Many new Americans from Africa, Asia, Eastern Europe and Latin America are joining the American Indians, Europeans and African Americans before them in calling Minnesota “home.” According to U.S. Census 2000, 8.5 percent of Minnesotans speak a language other than English at home; 5.3 percent of Minnesotans were born outside of the United States—an increase of 130 percent since 1990. This boosts Minnesota to 12th state in the nation in the rate of immigrant population growth, ahead of California, Florida and Texas.
In 2005, an additional 5,000 Hmong immigrants arrived, following a U.S. State Department decision to reunite 5,000 Hmong refugees from Wat Tham Krabok refugee camp in Thailand with their families here in the U.S. More than 60,000 Hmong currently live in Minnesota.
These demographic trends bring enormous opportunity and major challenges. New Americans strengthen our economy through their workforce participation, enrich our arts and cultural community and contribute to civic life. Seeking opportunity and freedom, they work hard to improve their lives and those of their children, much like the new Americans in the early 20th century at the peak of immigration to our state.
However, the transition to ”feeling at home” is often a long, difficult process marked by progress as well as setbacks. Added to the stresses of social adjustment is the erosion of traditional social norms and family systems and for some immigrants, depression and anxiety associated with family separation, civil strife or politically motivated torture.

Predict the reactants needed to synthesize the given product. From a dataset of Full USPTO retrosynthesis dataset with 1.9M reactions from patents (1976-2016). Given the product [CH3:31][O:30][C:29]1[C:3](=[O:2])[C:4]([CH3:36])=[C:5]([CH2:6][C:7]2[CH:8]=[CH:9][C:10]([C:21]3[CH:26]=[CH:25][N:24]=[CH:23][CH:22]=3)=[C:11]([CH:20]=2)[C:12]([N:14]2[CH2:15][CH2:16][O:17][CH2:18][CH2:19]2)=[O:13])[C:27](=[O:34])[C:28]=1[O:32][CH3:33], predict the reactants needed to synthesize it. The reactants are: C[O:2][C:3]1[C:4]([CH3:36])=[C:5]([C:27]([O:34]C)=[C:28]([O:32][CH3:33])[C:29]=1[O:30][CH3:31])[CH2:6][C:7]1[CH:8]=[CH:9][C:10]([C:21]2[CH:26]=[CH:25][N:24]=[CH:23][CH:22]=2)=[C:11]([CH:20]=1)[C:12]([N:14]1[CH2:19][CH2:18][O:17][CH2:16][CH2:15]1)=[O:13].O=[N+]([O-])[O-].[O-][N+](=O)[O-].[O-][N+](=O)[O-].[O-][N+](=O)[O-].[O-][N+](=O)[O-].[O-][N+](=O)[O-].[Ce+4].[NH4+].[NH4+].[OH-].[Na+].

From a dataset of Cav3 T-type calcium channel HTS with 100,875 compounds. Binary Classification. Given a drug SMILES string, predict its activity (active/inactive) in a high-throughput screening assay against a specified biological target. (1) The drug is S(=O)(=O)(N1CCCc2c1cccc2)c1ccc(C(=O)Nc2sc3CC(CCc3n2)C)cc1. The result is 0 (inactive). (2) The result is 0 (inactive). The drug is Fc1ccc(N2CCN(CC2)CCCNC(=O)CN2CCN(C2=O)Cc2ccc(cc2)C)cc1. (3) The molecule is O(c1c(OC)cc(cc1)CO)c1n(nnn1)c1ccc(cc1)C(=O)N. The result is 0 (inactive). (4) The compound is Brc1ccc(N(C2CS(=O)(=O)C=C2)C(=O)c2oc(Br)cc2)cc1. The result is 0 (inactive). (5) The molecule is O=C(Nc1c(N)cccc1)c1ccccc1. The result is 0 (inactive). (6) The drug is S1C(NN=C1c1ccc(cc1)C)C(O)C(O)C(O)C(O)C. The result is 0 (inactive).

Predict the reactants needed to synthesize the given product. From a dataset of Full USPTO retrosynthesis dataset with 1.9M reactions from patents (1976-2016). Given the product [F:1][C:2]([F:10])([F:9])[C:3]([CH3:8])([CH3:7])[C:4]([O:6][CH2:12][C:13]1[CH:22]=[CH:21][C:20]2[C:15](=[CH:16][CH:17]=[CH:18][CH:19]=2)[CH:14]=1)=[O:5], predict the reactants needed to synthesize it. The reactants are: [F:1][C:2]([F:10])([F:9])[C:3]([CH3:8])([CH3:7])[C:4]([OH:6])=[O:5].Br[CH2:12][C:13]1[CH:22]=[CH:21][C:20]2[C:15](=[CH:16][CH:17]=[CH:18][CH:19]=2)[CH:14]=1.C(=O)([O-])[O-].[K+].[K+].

The health of all Minnesotans, including our newest neighbors, is a product of many interrelated factors. There is growing recognition that social, economic and environmental factors such as culture, the environment, education, income and housing often play a significant and decisive role in health status. For all immigrant groups, the extent of integration they achieve with the broader community as well as the degree of connectedness they maintain among themselves are key factors in their overall health and quality of life.
Grantmakers Concerned for Immigrants and Refugees (GCIR) defines immigrant integration as a “two-way, multi-generation process of mutual adaptation and accommodation that weaves together newcomers and the larger community to strengthen the social, economic, cultural and civic fabric.” Put another way, “it is the process through which, over time, newcomers and hosts form an integral whole” (Migration Policy Institute). This “bridging” process is a shared responsibility between the immigrant and the community at large and can be facilitated by many factors such as social norms, attitudes, laws and policies.
Research has found that healthier individuals and communities have stronger social support systems and social networks that bond people together. Within immigrant communities, this “bonding” behavior may draw on structures as formal as mutual assistance associations or as informal as intergenerational ties. Social connectedness is especially important to the mental health and healthy adjustment of new Americans.